A new report released last week by the Bill & Melinda Gates Foundation and the RAND Corporation marks one of the first attempts to define and analyze the impacts of personalized learning. “Early Progress: Interim Research on Personalized Learning” is important for schools, organizations, and companies creating educational strategies that tailor instruction to a students’ learning needs because it offers a cautiously optimistic assessment of personalized learning. Two-thirds of the schools in the study saw significant growth in reading and math.
We welcomed these early promising results, and our team of educators, technologists, and designers took special interest in the report’s focus on the need to help teachers with the mountainous task of personalization. In the teacher survey conducted as part of RAND’s research, 60 percent of teachers said “excessive amounts of time I need to spend developing personalized content” is a substantive roadblock to personalized learning (p. 26).
Creating high quality lessons plans that address each student’s unique learning level in a class of 30 students is time-consuming, painstaking work. New Classrooms’ first personalized instruction model, Teach to One: Math, was designed to address that reality and operationalize personalized learning for every student every day. By leveraging data each day to match each student with the lesson that is most likely to be successful—and by suggesting to teachers where in the classroom and with whom that instruction should take place—personalized learning becomes a lot more doable.
In Teach to One: Math, teachers receive daily schedules that provide them with ready-to-use information about the students they’ll be teaching that day and recommendations on lessons especially curated to meet their student’s needs. Teachers share responsibility for students in an entire grade, enabling them to work with groups of students with common needs. Students can encounter the same skill in teacher-led, collaborative, or multi-day learning experiences we call Tasks. Students who can’t easily cluster with other students on the same skill are scheduled for independent learning activities, such as virtual instruction or independent practice.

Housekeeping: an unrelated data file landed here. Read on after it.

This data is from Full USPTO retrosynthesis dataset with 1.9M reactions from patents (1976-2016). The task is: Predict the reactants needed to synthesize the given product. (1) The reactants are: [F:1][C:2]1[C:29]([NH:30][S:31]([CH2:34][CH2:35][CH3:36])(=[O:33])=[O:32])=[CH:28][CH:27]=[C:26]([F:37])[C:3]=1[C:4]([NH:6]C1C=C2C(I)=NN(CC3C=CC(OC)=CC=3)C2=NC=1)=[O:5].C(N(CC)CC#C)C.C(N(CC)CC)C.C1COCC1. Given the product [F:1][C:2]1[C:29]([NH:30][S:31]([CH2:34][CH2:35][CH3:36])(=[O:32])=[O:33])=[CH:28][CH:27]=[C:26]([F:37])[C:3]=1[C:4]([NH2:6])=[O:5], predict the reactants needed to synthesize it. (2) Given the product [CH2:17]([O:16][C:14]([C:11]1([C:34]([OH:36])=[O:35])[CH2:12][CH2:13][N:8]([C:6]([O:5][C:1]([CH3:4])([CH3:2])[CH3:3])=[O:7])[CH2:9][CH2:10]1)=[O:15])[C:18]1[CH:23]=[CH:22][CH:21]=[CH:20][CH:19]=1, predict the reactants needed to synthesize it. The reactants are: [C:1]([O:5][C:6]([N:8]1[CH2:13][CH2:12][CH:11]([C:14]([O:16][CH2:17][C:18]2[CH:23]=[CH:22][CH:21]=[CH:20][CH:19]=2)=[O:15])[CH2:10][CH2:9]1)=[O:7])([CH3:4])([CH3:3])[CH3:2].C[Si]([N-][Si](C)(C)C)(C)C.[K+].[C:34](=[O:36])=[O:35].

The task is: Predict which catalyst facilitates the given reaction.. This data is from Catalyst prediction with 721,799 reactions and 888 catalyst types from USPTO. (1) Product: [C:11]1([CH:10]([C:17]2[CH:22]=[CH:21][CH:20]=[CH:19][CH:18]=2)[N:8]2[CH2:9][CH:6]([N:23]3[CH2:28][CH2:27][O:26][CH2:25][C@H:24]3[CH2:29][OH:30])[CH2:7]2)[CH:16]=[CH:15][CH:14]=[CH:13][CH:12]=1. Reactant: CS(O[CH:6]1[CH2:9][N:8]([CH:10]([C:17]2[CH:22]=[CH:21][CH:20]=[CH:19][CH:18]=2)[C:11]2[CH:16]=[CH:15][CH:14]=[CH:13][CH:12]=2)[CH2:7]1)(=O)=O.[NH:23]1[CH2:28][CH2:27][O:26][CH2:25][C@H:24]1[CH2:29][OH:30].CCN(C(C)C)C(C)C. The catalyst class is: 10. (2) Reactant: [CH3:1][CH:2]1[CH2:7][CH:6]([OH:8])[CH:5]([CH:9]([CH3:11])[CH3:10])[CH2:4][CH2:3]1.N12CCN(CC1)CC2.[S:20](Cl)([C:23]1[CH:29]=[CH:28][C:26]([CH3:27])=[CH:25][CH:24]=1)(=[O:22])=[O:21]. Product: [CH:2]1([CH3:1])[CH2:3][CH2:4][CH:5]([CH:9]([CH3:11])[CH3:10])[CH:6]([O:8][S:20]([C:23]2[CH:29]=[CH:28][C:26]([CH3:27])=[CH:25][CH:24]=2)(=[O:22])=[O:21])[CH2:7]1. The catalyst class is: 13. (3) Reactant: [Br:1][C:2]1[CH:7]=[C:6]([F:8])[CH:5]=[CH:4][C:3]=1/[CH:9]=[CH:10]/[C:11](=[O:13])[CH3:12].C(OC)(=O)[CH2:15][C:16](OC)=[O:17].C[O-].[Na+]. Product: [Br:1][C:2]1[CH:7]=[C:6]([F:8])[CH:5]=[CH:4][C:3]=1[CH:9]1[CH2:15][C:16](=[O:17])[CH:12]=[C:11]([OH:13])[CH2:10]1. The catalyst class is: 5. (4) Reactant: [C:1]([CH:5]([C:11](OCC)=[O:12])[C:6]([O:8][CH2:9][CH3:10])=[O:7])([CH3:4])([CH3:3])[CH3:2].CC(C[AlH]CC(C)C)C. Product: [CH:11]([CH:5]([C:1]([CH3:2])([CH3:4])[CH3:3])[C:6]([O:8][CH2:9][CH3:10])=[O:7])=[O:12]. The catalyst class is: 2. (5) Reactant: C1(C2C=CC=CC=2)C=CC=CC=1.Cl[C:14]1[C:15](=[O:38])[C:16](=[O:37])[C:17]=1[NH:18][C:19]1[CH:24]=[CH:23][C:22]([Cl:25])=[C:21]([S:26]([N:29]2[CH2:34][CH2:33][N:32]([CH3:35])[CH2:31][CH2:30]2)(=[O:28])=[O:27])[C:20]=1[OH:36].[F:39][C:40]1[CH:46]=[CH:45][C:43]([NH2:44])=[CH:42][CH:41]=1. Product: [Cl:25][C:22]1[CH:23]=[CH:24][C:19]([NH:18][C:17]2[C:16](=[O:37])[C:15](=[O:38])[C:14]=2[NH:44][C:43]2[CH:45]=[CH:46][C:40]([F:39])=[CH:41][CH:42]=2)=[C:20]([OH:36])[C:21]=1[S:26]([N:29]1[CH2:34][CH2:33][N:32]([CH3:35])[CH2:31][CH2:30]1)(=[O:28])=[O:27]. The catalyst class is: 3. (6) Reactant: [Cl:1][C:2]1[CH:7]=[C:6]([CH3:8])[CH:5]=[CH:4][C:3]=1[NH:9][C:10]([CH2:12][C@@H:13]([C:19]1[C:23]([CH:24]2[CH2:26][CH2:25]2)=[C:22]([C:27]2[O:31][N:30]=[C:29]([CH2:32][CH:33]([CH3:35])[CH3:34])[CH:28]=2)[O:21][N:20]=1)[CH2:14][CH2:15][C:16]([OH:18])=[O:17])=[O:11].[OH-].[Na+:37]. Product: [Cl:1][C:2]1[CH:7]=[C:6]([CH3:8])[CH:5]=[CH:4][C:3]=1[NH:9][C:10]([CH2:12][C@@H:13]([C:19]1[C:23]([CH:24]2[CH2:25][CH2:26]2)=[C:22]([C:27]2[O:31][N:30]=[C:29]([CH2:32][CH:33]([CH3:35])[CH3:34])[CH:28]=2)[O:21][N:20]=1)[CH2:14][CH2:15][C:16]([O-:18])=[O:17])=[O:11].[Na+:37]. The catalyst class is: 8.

We use technology to eliminate the vast amount of time teachers need to figure out how to do the personalization, leaving teachers with more time to focus on crafting good lessons and thinking about their pedagogical approach for the lessons that they will teach. Each day, students take short assessments on the skills they studied that day. Using that learning data, our team uses learning algorithms to create customized and dynamic curriculum for each student and provide teachers with recommended lessons to meet their students where they are at. (Our team has reviewed more than 80,000 mathematics lessons from leading digital and print-based publishers and selected roughly 12,000 high quality lessons to offer in the Teach to One model.) Teachers get to focus on teaching. And by turning teachers into a team, teachers are not alone in their personalization efforts. They can collectively utilize their strengths to best meet students at their level.
The report’s authors caution that it is still early to draw conclusions. Importantly, because researchers used a “Virtual Comparison Group” and not an experimental study design to analyze the impact of personalized learning practices, the findings are limited. As the authors note, more research on personalized learning will benefit schools and organizations working on the development and implementation of strategies to tailor instruction to students’ learning levels.
New Classrooms is seeing similarly positive results in schools we partner with to implement Teach to One: Math. In our first full program year, students made growth gains, on average, above the national average despite starting the year well below national norms. You can review our 2012-13 results here. Our 2013-14 school year results will be released later this year.